Вы находитесь на странице: 1из 25

The Project Gutenberg EBook of The Higher Powers of Mind and Spirit, by

Ralph Waldo Trine

This eBook is for the use of anyone anywhere at no cost and with
almost no restrictions whatsoever. You may copy it, give it away or
re-use it under the terms of the Project Gutenberg License included
with this eBook or online at www.gutenberg.org

Title: The Higher Powers of Mind and Spirit

Author: Ralph Waldo Trine

Release Date: February 23, 2009 [EBook #28163]

Language: English

Character set encoding: ISO-8859-1


Produced by Thierry Alberto, Diane Monico, and the Online

Distributed Proofreading Team at http://www.pgdp.net




First published May 1918

Reprinted November 1918.
Reprinted 1919, 1923, 1927, 1933.



[Pg 5]

We are all dwellers in two kingdoms, the inner kingdom, the kingdom of the mind and spirit, and
the outer kingdom, that of the body and the physical universe about us. In the former, the
kingdom of the unseen, lie the silent, subtle forces that are continually determining, and with
exact precision, the conditions of the latter.

To strike the right balance in life is one of the supreme essentials of all successful living. We
must work, for we must have bread. We require other things than bread. They are not only
valuable, comfortable, but necessary. It is a dumb, stolid being, however, who does not realize
that life consists of more than these. They spell mere existence, not abundance, fullness of life.

We can become so absorbed in making a living that we have no time for living. To be capable
and efficient in one's work is a splendid thing; but efficiency can be made a great mechanical
device that robs life of far more than it returns it. A nation can become so possessed, and even
obsessed, with the idea of[Pg 6] power and grandeur through efficiency and organisation, that it
becomes a great machine and robs its people of the finer fruits of life that spring from a wisely
subordinated and coordinated individuality. Here again it is the wise balance that determines all.

Our prevailing thoughts and emotions determine, and with absolute accuracy, the prevailing
conditions of our outward, material life, and likewise the prevailing conditions of our bodily life.
Would we have any conditions different in the latter we must then make the necessary changes in
the former. The silent, subtle forces of mind and spirit, ceaselessly at work, are continually
moulding these outward and these bodily conditions.

He makes a fundamental error who thinks that these are mere sentimental things in life, vague
and intangible. They are, as great numbers are now realising, the great and elemental things in
life, the only things that in the end really count. The normal man or woman can never find real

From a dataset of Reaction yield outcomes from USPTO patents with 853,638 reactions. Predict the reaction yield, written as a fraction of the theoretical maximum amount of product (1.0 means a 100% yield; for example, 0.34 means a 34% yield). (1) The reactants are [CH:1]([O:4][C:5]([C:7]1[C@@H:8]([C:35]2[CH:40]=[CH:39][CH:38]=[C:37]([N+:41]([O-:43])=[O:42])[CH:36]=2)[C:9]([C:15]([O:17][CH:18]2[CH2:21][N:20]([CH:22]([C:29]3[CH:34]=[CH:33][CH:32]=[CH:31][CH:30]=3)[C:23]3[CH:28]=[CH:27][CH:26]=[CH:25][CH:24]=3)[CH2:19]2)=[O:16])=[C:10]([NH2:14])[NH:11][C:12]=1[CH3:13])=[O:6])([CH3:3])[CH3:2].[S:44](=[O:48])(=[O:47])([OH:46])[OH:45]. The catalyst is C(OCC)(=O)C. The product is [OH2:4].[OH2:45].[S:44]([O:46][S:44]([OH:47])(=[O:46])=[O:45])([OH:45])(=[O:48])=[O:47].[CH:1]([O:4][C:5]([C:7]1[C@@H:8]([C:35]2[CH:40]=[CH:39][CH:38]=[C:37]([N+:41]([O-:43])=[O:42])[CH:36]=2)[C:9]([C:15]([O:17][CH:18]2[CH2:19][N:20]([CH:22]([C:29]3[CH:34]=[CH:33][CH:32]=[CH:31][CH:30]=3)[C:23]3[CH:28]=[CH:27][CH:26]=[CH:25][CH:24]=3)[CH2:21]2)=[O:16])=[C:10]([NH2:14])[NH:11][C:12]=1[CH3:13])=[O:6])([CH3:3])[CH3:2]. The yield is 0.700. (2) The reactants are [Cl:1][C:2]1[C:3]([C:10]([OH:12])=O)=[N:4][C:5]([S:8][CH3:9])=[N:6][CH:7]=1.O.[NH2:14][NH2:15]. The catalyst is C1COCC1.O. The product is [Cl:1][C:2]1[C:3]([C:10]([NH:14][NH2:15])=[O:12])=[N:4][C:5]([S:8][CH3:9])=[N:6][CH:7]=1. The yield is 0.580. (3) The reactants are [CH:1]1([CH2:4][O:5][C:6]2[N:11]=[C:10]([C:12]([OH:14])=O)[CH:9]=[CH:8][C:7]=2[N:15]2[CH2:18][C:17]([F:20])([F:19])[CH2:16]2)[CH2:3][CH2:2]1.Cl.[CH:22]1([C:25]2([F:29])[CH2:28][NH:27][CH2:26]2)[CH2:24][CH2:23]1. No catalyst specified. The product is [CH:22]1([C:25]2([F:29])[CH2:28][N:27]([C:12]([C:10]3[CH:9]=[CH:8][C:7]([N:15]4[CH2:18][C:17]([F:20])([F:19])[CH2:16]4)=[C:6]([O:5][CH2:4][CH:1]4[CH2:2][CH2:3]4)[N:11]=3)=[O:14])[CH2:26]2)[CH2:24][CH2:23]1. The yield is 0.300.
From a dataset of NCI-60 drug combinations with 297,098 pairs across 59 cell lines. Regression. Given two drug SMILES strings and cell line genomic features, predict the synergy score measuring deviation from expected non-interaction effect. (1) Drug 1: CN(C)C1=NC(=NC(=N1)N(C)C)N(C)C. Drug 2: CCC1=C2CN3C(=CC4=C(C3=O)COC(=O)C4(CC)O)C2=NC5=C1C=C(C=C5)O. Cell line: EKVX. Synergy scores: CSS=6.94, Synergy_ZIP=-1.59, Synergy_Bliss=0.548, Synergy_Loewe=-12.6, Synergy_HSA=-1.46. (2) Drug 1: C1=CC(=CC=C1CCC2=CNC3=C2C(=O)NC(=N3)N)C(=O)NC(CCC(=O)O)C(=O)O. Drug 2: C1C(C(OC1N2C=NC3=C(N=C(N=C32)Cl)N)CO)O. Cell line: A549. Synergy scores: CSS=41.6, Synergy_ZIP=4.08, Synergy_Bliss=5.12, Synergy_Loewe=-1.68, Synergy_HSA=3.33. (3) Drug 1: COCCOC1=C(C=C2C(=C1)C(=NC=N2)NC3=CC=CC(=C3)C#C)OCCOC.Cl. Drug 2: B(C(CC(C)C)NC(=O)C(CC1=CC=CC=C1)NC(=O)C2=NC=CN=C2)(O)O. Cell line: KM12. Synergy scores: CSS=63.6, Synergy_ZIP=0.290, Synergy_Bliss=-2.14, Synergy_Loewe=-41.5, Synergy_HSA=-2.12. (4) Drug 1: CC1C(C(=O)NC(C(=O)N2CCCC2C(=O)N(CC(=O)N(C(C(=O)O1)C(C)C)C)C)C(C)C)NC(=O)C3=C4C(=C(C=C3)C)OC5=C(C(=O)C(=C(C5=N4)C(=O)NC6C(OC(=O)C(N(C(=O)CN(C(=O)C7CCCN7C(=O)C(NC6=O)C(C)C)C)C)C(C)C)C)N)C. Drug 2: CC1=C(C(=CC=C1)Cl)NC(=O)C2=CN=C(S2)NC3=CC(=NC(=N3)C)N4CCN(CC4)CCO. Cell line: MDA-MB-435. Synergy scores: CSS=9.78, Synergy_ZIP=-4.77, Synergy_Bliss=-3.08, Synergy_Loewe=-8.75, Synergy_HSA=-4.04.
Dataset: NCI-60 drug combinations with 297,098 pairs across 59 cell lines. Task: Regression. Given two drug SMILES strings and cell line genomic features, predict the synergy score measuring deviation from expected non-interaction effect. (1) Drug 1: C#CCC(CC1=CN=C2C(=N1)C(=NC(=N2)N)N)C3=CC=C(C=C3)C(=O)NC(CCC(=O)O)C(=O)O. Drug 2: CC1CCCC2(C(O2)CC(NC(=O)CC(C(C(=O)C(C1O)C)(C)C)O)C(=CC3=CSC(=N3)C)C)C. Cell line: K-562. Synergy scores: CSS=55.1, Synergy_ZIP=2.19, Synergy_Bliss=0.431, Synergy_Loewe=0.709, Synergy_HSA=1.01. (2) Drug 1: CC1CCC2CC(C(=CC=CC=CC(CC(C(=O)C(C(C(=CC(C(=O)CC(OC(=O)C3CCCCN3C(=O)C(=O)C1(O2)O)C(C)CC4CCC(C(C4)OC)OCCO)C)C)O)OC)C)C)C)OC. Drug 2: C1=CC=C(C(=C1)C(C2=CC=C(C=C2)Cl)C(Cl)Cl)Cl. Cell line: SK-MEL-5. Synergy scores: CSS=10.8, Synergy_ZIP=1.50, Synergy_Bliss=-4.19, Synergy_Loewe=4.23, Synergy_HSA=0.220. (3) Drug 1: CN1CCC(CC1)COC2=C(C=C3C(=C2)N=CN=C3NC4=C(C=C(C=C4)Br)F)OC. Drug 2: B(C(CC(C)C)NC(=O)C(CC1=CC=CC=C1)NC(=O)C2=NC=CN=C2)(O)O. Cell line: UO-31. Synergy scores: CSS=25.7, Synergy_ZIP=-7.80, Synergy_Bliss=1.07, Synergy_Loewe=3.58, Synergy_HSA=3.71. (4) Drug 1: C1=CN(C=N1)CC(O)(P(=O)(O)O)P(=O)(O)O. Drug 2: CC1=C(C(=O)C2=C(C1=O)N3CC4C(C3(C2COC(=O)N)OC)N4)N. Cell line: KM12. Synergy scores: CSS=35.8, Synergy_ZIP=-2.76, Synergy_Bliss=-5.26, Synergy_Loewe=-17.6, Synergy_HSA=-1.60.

and abiding satisfaction in the mere possessions, the mere accessories of life. There is an eternal
something within that forbids it. That is the reason why, of late years, so many of our big men of
affairs, so many in various public walks in life, likewise many women of splendid equipment and
with large possessions, have been and are turning[Pg 7] so eagerly to the very things we are
considering. To be a mere huckster, many of our big men are finding, cannot bring satisfaction,
even though his operations run into millions in the year.

And happy is the young man or the young woman who, while the bulk of life still lies ahead,
realises that it is the things of the mind and the spirit—the fundamental things in life—that really
count; that here lie the forces that are to be understood and to be used in moulding the everyday
conditions and affairs of life; that the springs of life are all from within, that as is the inner so
always and inevitably will be the outer.

To present certain facts that may be conducive to the realisation of this more abundant life is the
author's purpose and plan.

R. W. T.

Sunnybrae Farm,
New York.

[Pg 8]

Chapter Page
I. The Silent, Subtle Building Forces of Mind and Spirit 9
II. Soul, Mind, Body—The Subconscious Mind That Interrelates Them 19
III. The Way Mind Through the Subconscious Mind Builds Body 37
IV. The Powerful Aid of the Mind in Rebuilding Body—How Body Helps Mind 50
V. Thought as a Force in Daily Living 63
Jesus the Supreme Exponent of the Inner Forces and Powers: His People's
VI. 76
Religion and Their Condition
The Divine Rule in the Mind and Heart: The Unessentials We Drop—The Spirit
VII. 89
VIII. If We Seek the Essence of His Revelation, and the Purpose of His Life 113
His Purpose of Lifting Up, Energising, Beautifying, and Saving the Entire Life:
IX. 140
The Saving of the Soul is Secondary; but Follows
X. Some Methods of Attainment 152
XI. Some Methods of Expression 173
XII. The World War—Its Meaning and Its Lessons for Us 191
XIII. Our Sole Agency of International Peace, and International Concord 213
XIV. The World's Balance-wheel 231

[Pg 9]

There are moments in the lives of all of us when we catch glimpses of a life—our life—that is